How I wish I could do that (not that I had thought of doing that, mind you. Not gonna give myself more credit than I deserve). But currently the way a Mixture is tracked is by MixtureID. This is an add-on to an existing database. It more complicated than I have made it here. The Mixture presented here is actually more of a sub-mixture. The Mixture here are chemical materials made up of several chemical compounds. The product is actually a mixture of these chemical materials. The existing database know what goes into each product (much like this structure of knowing how much of each ingredient goes into a mixture) and totals up the specified timeframe's usage for each chemical material (i.e. Mixture here).


    Since there are existing queries that total usage by MixtureID I need a way to use the existing queries instead. I hope that I have not made it more confusing.


    Just to put this out there, another possible table structure that has been thrown out there is this structure;

    tblMixture
    MixtureID (Primary Key)
    MixtureName

    tblIngredient
    IngredientID (Primary Key)
    IngredientName

    tblMixtureIngredients
    MixtureIngredientsID (Primary Key)
    PhaseInDate (Date - Date this ingredient info was updated)
    PhaseOutDate (Date - Date this ingredient info is no longer valid)
    IngredientID (Foreign Key)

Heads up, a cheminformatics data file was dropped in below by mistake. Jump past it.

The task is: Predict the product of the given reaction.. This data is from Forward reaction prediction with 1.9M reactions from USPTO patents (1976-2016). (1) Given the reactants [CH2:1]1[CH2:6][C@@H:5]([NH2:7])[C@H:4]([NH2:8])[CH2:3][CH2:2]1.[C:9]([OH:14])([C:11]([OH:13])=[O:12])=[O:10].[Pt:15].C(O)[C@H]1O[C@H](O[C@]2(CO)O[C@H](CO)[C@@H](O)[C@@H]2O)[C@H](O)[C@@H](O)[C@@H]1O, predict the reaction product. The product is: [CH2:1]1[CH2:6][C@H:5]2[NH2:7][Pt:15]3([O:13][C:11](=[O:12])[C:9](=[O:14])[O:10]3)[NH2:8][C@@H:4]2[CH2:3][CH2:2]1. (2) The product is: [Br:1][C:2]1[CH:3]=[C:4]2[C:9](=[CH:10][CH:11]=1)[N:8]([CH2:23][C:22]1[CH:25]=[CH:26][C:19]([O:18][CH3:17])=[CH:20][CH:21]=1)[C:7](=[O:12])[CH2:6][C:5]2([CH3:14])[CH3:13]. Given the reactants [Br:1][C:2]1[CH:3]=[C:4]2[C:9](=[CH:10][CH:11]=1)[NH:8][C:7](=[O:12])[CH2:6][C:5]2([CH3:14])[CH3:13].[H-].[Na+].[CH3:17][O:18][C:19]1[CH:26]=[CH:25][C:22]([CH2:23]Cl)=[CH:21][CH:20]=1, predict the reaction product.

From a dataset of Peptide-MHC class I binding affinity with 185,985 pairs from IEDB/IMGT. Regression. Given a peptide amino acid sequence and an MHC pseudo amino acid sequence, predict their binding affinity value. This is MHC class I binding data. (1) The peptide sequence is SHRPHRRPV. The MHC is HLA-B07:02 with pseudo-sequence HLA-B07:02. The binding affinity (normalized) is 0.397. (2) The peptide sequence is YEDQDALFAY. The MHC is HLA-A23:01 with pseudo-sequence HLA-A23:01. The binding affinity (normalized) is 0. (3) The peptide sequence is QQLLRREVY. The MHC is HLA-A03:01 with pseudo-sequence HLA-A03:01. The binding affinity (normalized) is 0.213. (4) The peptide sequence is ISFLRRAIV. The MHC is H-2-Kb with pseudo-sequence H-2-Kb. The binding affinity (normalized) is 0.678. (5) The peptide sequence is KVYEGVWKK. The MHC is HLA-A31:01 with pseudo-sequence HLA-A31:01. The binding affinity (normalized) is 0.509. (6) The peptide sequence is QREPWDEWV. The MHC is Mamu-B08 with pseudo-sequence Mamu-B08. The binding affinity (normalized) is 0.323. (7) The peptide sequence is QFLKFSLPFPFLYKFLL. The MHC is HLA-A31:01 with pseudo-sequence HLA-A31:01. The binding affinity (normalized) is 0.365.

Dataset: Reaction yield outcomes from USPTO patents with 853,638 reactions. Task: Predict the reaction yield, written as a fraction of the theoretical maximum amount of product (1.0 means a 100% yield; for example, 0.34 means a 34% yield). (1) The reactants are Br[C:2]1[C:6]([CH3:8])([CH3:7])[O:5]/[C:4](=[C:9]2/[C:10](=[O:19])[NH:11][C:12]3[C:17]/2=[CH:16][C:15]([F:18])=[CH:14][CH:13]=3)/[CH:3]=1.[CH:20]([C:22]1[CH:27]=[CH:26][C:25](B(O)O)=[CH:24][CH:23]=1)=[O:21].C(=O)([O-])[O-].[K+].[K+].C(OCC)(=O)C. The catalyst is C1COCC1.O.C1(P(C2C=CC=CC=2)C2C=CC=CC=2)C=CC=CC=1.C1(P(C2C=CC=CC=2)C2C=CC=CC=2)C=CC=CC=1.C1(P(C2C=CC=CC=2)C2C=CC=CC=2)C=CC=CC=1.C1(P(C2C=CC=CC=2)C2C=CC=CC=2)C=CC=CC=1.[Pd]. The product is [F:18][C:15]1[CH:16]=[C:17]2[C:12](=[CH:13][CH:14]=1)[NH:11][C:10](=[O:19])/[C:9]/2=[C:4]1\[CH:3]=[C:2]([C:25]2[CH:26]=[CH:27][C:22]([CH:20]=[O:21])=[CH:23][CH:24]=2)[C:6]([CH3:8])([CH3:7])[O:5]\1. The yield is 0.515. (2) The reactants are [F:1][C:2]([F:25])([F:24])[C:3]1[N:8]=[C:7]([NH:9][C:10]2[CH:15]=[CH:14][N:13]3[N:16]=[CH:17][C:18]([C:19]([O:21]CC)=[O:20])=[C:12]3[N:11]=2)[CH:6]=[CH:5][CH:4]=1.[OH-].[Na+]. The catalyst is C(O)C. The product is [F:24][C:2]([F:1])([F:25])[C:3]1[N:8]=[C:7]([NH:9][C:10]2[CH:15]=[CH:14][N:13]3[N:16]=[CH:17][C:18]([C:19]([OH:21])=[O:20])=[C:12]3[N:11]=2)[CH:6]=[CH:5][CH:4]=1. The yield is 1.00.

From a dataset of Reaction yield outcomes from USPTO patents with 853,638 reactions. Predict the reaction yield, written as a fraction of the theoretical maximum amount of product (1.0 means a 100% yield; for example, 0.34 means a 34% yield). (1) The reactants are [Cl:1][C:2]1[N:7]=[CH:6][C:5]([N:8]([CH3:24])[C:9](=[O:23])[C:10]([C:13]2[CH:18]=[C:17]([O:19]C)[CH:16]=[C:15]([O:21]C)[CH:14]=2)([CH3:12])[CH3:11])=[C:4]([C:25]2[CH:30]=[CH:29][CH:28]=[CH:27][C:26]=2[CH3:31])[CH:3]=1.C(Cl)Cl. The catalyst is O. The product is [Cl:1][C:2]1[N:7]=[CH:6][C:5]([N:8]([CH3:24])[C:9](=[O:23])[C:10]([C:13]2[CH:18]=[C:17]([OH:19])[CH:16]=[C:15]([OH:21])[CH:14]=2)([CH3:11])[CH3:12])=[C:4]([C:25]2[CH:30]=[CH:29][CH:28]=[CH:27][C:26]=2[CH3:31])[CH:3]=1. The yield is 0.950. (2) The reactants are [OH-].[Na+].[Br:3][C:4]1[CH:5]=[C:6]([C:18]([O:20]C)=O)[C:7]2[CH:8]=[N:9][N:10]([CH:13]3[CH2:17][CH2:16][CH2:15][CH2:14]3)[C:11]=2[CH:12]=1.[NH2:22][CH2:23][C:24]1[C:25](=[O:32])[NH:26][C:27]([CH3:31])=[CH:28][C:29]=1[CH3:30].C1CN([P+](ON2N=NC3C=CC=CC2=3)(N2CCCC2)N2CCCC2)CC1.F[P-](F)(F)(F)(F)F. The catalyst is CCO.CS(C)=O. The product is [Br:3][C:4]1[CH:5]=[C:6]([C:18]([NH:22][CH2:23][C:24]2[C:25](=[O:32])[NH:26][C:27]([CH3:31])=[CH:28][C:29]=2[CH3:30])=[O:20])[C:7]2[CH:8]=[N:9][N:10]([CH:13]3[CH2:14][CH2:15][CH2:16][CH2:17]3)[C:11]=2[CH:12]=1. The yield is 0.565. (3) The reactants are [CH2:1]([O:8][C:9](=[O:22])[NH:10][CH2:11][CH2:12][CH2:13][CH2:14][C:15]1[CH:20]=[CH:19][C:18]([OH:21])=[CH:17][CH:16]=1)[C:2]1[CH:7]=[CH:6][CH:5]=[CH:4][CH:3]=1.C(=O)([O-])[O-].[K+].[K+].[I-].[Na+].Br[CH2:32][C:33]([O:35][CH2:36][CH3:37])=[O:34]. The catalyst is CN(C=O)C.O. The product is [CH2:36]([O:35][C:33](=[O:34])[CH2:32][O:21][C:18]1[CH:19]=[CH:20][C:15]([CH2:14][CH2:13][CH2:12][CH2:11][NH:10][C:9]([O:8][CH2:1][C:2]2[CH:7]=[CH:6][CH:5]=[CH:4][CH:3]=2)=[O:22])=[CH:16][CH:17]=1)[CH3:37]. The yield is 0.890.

IngredientPercent (Percentage)

    tblBatch
    BatchID (Primary Key)
    BatchDate
    MixtureID (Foreign Key)
    MixtureAmount

    Then I could use a select stament to select the record from tblMixtureIngredients where BatchDate is between PhaseInDate and PhaseOutDate. Of course the problems that I can see right now for this is
    • when entering a PhaseInDate, I have to include an PhaseOutDate which is not know and will have to some arbitraty date far out into the future
    • data validation/entry could be cumbersome (For each update, the new PhaseInDate must equal the old PhaseOutDate)
    This should work but I really dislike the design as it doesn't make too much sense to from a table design viewpoint (at least I don't think so, if I am wrong feel free to give it to me!).

    I wish I could give a good explanation as to what it is I dislike about this table design.

    As always, I appreciate any help anyone has to offer!

  2. #2
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    Posts
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    See database sample.. (Access 97 version)
    Attached Files Attached Files

  3. #3
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    Provided Answers: 1
    You could pull a sub-select to weed out only the most recent version for a given mixture id.